Never; unless there is a specific law in the jurisdiction that requires it, however, that is a separate crime, it doesn't make you an accomplice to the first crime.
There is no general obligation to report a crime; some jurisdictions may have legislated to make reporting mandatory, either generally or for specific professions.
From the link, an accomplice is:
One who knowingly, voluntarily, and with common intent unites with the principal offender in the commission of a crime. One who is in some way concerned or associated in commission of crime; partaker of guilt; one who aids or assists, or is an Accessory. One who is guilty of complicity in crime charged, either by being present and aiding or abetting in it, or having advised and encouraged it, though absent from place when it was committed, though mere presence, Acquiescence, or silence, in the absence of a duty to act, is not enough, no matter how reprehensible it may be, to constitute one an accomplice. One is liable as an accomplice to the crime of another if he or she gave assistance or encouragement or failed to perform a legal duty to prevent it with the intent thereby to promote or facilitate commission of the crime.
Many jurisdictions impose an obligation on certain professions to report suspected crimes. The most common and obvious being a police officer who generally has an obligation to report all suspected crimes. Other professions include doctors, teachers, nurses etc. in the case of suspected child abuse; sometimes this extends to elder abuse but usually doesn't include an obligation to report spousal abuse.
If a person with such an obligation fails to report, they have not become an accomplice to the original crime or any future crime; they have broken a different law on their own.
In general, a witness to a crime is not required to report it. They could be asked to give a statement but are not obliged to and would not be subject to arrest. If they were subpoenaed to appear in court as a witness then they would be obliged to do so and give evidence; failure to do either would be contempt of court.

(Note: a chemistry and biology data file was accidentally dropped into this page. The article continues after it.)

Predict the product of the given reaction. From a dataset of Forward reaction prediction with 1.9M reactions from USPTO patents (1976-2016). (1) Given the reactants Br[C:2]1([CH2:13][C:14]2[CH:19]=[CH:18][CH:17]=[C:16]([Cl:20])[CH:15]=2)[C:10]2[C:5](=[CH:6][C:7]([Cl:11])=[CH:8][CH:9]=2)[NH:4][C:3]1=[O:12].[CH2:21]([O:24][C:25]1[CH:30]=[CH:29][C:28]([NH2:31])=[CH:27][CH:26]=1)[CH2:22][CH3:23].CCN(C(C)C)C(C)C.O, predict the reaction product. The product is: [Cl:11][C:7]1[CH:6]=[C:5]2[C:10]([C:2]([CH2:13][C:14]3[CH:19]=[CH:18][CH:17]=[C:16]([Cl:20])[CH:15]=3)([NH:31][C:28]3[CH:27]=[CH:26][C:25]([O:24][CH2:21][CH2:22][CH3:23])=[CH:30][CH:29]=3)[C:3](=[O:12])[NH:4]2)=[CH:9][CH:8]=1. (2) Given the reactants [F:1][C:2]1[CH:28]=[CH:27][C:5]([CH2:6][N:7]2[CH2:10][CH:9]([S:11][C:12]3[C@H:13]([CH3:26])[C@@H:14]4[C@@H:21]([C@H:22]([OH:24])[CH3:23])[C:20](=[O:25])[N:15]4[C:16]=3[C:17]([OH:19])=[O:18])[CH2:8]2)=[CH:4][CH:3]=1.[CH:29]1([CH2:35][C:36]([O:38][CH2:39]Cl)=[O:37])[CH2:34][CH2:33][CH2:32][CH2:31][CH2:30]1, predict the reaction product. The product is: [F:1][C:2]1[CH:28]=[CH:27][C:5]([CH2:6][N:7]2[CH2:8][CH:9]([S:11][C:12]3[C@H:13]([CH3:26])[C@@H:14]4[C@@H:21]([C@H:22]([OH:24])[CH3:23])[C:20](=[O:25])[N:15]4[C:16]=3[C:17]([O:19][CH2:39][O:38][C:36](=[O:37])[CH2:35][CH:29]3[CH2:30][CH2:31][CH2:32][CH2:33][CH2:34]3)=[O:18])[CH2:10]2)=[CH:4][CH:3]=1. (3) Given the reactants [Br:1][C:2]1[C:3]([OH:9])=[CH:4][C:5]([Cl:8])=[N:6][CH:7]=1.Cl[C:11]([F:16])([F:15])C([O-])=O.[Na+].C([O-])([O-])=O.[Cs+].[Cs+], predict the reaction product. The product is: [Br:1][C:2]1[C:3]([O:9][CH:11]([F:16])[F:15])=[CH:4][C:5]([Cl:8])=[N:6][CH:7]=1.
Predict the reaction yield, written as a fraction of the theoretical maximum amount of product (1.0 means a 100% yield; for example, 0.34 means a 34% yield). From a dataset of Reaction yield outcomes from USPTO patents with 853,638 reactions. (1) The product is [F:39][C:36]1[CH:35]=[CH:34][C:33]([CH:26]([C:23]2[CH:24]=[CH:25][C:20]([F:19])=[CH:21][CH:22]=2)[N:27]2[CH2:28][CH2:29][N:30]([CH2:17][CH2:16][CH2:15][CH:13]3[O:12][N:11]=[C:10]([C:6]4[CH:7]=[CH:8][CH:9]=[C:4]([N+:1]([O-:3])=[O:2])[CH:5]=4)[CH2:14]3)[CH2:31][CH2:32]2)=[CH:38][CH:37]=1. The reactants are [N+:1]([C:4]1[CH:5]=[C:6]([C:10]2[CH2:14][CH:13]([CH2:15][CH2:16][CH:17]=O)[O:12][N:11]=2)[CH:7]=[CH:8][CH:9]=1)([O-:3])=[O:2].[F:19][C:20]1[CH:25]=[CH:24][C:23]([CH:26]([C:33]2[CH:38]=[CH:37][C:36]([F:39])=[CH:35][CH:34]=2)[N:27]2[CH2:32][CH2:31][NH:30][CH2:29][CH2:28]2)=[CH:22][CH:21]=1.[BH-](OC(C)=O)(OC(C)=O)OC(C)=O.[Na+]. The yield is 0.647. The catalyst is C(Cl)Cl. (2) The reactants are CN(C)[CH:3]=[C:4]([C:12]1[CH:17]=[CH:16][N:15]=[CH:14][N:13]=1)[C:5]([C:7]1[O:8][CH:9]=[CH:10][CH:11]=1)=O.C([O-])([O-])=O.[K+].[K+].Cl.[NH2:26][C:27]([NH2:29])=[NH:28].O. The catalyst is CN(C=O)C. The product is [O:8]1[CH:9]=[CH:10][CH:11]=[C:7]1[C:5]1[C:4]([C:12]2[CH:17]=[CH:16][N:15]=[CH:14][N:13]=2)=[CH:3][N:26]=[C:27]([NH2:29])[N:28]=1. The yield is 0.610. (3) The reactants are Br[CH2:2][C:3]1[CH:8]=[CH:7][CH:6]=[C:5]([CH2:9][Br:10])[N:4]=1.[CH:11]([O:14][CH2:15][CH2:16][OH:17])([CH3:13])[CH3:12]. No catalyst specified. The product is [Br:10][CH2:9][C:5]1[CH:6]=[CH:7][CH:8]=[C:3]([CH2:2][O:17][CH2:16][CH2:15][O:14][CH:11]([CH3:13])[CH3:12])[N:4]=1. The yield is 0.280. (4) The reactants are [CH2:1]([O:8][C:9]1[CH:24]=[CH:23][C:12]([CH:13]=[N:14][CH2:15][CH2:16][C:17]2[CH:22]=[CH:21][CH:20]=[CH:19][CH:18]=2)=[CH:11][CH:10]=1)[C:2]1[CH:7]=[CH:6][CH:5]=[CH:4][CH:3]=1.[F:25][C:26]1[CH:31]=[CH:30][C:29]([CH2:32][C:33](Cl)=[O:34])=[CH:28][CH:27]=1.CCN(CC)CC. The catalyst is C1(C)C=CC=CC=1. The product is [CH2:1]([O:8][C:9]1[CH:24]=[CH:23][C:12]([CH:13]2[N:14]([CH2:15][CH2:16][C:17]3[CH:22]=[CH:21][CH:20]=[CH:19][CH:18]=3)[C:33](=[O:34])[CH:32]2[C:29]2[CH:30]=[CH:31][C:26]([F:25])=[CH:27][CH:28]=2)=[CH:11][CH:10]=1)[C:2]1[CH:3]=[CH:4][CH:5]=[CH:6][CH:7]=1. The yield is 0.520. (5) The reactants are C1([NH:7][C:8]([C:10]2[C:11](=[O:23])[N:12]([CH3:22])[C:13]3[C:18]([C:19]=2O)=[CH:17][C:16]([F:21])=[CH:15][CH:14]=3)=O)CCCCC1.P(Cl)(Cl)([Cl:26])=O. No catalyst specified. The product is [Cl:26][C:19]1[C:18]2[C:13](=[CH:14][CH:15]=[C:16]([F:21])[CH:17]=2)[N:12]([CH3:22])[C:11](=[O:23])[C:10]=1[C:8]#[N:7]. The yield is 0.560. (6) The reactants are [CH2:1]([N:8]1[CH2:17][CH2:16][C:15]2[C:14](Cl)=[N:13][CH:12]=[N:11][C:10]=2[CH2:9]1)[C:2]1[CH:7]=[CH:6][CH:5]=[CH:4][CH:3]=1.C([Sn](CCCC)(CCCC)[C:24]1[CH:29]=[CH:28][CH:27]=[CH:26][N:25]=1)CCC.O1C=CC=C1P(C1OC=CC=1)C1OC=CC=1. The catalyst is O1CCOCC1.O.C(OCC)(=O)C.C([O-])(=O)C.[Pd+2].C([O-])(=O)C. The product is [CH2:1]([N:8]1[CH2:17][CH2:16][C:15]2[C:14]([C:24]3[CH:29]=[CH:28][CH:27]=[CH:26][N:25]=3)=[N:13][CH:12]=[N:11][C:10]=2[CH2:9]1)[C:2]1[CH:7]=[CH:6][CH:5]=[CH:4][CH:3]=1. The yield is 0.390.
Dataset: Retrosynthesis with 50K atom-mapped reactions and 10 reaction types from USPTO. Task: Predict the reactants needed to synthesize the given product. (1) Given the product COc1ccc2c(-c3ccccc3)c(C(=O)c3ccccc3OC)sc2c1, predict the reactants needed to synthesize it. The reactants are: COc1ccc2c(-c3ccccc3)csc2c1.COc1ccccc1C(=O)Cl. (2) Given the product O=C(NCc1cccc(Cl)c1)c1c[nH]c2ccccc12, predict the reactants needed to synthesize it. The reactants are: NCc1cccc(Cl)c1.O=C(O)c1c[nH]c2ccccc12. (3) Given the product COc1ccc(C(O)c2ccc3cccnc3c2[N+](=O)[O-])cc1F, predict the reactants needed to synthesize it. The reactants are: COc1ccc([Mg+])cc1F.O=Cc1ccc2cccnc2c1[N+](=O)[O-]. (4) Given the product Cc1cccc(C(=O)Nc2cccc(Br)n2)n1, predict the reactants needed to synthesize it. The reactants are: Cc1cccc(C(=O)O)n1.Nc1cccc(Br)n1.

To be clear, a perpetrator of a crime is also not obliged to report it and is protected from contempt by rules about self-incrimination like the US Fifth Amendment. As an aside, NSW, Australia has recently passed a law that while maintaining the accused's right not to testify has allowed juries and judges to draw inference from the silence in their deliberations.
Some jurisdictions have specific laws that make it a crime not to report. For example, in New South Wales, Australia Section 316 of the Crimes Act makes it an offence to conceal a serious indictable offence (i.e. one with a maximum penalty or 5 or more years gaol) that a person "knows or believes" has occurred without "reasonable excuse". The punishment is up to 2 years; if you solicit or accept any benefit for concealing it, the punishment is 5 years. Prosecution for people who came by the information as a result of practicing certain professions requires permission of the Attorney General.
- The bar fight witness has no obligation to report and is not an accomplice. In NSW, this is the crime of affray, a serious indictable offence, and must be reported.
- The mother of the child has no obligation to report and, unless she is assisting or encouraging the commission of the sexual assault, is not an accomplice. Further, spousal testimonial privilege does not apply; i.e. the mother could be compelled to give evidence against the boyfriend or face contempt. In NSW, this is the crime of Sexual intercourse-child under 10, a serious indictable offence, and must be reported.
- The passenger has no obligation to report and is not an accomplice. In NSW, this is the crime of failing to stop and assist after vehicle impact causing death or grievous bodily harm, a serious indictable offence, and must be reported.
At what point does one's involvement become such that they are guilty simply for failing to report another individual, assuming they have not actively done anything to directly support the crime otherwise?
At the point where the person moves from being a witness to a participant by assisting or encouraging the perpetrator.
... if someone is indirectly benefiting from a crime they do not encourage or facilitate, ..., does this make them an accomplice?
No, however, if the person knows that the benefit are the proceeds of crime then they could be charged with receiving stolen property and would not have good title in the property even if they didn't know.
presumably a bar serving a drink to someone they know is a bookie doesn't make them guilty, even if the bookie presumably earned the money he is using to buy the drink via an illegal job?
It depends if they know the money is the proceeds of crime; if they do then receiving it is a crime in its own right but it doesn't make them an accomplice.